On a CPU, is torch.as_tensor(a) the same as torch.from_numpy(a) for a numpy array, a? If not, then why not?

From the docs for torch.as_tensor

if the data is an ndarray of the corresponding dtype and the device is the cpu, no copy will be performed.

From the docs for torch.from_numpy:

The returned tensor and ndarray share the same memory. Modifications to the tensor will be reflected in the ndarray and vice versa.

In both cases, any changes the resulting tensor changes the original numpy array.

a = np.array([[1., 2], [3, 4]])
t1 = torch.as_tensor(a)
t2 = torch.from_numpy(a)
t1[0, 0] = 42.
# prints [[42., 2.], [3., 4.]]
t2[1, 1] = 55.
# prints [[42., 2.], [3., 55.]]

Also, in both cases, attempting to resize_ the tensor results in an error.


2 Answers 2


They are basically the same, except than as_tensor is more generic:

  • Contrary to from_numpy, it supports a wide range of datatype, including list, tuple, and native Python scalars.
  • as_tensor supports changing dtype and device directly, which is very convenient in practice since the default dtype of Torch tensor is float32, while for Numpy array it is float64.

as_tensor is sharing memory with the original data if and only if the original object is a Numpy array, and the requested dtype, if any, is the same than the original data. Those are the same conditions than from_numpy, but are always satisfied by design for the later.


Yes, as_tensor and from_numpy are strictly equivalent. From the documentation:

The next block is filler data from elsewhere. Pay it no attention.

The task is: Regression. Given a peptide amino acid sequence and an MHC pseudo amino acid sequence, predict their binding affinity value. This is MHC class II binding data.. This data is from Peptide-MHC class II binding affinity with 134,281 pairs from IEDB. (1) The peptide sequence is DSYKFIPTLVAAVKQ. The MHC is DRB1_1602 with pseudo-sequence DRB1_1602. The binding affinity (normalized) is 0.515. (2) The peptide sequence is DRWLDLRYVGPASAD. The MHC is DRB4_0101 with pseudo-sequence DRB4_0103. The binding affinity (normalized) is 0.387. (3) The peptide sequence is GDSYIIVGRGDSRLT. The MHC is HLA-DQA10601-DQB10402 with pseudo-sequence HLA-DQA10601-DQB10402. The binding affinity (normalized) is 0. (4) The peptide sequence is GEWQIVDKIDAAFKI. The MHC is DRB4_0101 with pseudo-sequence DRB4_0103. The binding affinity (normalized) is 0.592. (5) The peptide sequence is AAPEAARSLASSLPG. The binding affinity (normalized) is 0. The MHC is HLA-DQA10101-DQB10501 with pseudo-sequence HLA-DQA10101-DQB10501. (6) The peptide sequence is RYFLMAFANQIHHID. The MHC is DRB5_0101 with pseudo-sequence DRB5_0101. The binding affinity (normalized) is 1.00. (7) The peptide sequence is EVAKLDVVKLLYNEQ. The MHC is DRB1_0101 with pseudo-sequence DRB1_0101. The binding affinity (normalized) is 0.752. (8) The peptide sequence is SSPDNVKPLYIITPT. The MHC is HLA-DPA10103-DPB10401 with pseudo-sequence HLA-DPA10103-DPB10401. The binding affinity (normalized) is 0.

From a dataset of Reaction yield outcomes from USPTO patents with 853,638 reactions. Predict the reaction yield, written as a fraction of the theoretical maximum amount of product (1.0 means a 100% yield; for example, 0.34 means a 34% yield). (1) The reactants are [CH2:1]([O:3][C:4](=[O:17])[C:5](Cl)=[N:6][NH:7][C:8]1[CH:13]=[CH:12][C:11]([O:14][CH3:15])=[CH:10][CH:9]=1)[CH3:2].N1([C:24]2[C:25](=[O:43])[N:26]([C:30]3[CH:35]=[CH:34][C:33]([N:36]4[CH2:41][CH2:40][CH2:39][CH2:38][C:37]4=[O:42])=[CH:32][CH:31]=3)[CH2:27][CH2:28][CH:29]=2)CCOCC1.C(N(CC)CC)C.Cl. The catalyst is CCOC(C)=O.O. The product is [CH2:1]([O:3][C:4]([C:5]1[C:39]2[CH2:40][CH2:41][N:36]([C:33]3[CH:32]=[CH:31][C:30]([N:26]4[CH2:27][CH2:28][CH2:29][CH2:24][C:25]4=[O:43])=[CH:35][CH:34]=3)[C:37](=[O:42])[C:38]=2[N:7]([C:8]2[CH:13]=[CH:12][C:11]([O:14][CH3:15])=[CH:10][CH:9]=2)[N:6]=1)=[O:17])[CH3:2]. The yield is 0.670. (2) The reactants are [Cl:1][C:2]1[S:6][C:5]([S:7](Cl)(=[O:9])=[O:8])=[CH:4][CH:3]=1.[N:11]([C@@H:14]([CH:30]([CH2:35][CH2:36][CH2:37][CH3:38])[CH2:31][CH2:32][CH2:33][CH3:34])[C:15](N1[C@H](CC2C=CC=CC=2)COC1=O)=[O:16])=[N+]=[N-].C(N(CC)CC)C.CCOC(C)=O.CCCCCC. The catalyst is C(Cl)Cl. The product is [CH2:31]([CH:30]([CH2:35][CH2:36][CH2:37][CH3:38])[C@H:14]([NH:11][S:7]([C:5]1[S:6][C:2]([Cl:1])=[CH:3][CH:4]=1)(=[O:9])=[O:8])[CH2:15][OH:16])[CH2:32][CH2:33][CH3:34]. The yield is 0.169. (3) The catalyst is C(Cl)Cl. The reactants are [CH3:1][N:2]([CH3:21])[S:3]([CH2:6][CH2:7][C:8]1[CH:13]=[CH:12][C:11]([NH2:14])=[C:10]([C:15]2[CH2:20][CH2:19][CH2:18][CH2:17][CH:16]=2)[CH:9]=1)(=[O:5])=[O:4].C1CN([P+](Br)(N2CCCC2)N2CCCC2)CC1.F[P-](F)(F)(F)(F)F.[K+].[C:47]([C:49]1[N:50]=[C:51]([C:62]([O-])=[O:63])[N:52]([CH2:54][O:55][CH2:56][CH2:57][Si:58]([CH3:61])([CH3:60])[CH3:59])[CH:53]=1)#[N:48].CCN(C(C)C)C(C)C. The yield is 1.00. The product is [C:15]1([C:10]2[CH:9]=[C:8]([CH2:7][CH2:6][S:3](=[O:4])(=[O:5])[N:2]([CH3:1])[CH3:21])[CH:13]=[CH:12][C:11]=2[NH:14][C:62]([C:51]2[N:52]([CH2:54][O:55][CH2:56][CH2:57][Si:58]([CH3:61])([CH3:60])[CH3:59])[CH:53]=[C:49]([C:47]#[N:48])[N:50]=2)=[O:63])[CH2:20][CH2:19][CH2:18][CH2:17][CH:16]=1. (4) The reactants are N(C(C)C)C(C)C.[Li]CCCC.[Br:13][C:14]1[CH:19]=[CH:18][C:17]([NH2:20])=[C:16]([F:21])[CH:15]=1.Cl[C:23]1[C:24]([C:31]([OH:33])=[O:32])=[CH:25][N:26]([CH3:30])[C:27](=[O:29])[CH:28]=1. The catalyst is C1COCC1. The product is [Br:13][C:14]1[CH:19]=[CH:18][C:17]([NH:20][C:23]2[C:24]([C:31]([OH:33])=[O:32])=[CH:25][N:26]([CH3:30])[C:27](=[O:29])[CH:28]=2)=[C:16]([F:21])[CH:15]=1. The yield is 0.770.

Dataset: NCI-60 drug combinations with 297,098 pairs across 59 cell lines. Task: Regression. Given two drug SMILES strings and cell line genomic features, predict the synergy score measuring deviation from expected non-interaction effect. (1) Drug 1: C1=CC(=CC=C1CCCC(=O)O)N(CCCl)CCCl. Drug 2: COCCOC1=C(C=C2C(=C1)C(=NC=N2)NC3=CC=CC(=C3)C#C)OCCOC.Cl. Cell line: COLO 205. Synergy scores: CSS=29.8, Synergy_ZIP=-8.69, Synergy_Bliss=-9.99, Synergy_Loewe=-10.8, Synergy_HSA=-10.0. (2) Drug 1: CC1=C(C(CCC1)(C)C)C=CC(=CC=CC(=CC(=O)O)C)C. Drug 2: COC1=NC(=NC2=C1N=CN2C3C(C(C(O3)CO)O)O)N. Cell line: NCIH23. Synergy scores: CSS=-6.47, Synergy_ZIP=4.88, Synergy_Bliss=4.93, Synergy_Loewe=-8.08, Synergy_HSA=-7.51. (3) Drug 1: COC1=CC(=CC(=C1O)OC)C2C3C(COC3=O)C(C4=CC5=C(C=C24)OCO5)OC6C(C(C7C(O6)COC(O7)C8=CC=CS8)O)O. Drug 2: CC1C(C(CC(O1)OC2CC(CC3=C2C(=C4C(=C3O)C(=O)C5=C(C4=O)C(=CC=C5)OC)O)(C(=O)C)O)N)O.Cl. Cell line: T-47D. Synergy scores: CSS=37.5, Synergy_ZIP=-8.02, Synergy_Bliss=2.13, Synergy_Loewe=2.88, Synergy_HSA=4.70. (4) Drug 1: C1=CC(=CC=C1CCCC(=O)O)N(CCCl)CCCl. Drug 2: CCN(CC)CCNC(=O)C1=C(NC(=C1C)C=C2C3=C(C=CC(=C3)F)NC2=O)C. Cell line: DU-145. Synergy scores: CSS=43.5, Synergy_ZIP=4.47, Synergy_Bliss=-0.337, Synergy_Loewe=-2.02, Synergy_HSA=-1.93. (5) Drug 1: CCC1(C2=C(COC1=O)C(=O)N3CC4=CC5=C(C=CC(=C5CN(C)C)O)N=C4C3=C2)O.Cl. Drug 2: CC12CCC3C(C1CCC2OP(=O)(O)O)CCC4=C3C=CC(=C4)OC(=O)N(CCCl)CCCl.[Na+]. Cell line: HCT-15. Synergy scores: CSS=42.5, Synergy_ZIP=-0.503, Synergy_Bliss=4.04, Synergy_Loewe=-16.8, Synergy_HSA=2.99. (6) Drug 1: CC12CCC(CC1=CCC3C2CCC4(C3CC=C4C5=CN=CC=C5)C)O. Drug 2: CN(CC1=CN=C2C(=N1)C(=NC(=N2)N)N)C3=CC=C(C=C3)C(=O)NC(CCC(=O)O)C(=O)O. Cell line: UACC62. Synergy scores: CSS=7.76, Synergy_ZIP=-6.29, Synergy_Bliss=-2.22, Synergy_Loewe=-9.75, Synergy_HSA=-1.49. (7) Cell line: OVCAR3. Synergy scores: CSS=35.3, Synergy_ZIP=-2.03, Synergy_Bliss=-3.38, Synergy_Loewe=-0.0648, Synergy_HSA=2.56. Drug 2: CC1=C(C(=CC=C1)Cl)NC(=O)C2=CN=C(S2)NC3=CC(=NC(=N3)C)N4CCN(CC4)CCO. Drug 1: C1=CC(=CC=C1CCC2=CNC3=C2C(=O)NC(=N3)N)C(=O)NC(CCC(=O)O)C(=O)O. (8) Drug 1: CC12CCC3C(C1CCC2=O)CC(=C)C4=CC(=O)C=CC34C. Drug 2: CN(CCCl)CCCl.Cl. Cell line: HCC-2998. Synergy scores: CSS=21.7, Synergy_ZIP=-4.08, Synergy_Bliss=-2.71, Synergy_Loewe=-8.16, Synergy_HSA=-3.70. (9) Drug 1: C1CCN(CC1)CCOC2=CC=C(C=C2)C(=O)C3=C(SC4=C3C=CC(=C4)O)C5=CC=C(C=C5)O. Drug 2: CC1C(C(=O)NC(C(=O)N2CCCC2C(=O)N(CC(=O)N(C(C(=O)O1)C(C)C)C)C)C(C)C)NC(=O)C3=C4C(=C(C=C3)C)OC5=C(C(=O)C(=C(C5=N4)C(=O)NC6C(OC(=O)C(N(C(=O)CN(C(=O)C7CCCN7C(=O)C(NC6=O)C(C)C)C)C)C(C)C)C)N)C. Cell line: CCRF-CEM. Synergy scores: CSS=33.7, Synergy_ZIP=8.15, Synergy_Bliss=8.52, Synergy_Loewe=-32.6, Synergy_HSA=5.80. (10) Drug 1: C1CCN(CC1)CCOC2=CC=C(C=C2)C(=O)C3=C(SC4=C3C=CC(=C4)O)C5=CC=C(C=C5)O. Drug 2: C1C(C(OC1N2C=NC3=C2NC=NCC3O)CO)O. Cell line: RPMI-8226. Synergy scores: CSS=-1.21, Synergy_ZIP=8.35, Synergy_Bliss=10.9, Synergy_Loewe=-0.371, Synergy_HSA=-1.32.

If data is a NumPy array (an ndarray) with the same dtype and device then a tensor is constructed using torch.from_numpy().

  • Your answer is wrong because you confuse implication and equivalence. You are right to say that in certain scenarios, the two functions are the same. But as_tensor is more general, as @milembar answered. Dec 11, 2023 at 14:55
  • Here, we're talking about a functional equivalence (Similar or identical in value, meaning or effect; virtually equal.), not a logic equivalence (the objects are library functions, not statements). Even though the scope of the question (the assumption) is that the input is a numpy array, the question doesn't concern the general case. So, I still maintain that, in the context of the question posed, these functions are strictly equivalent (or interchangeable). Dec 12, 2023 at 18:30

Your Answer

By clicking “Post Your Answer”, you agree to our terms of service and acknowledge you have read our privacy policy.

Not the answer you're looking for? Browse other questions tagged or ask your own question.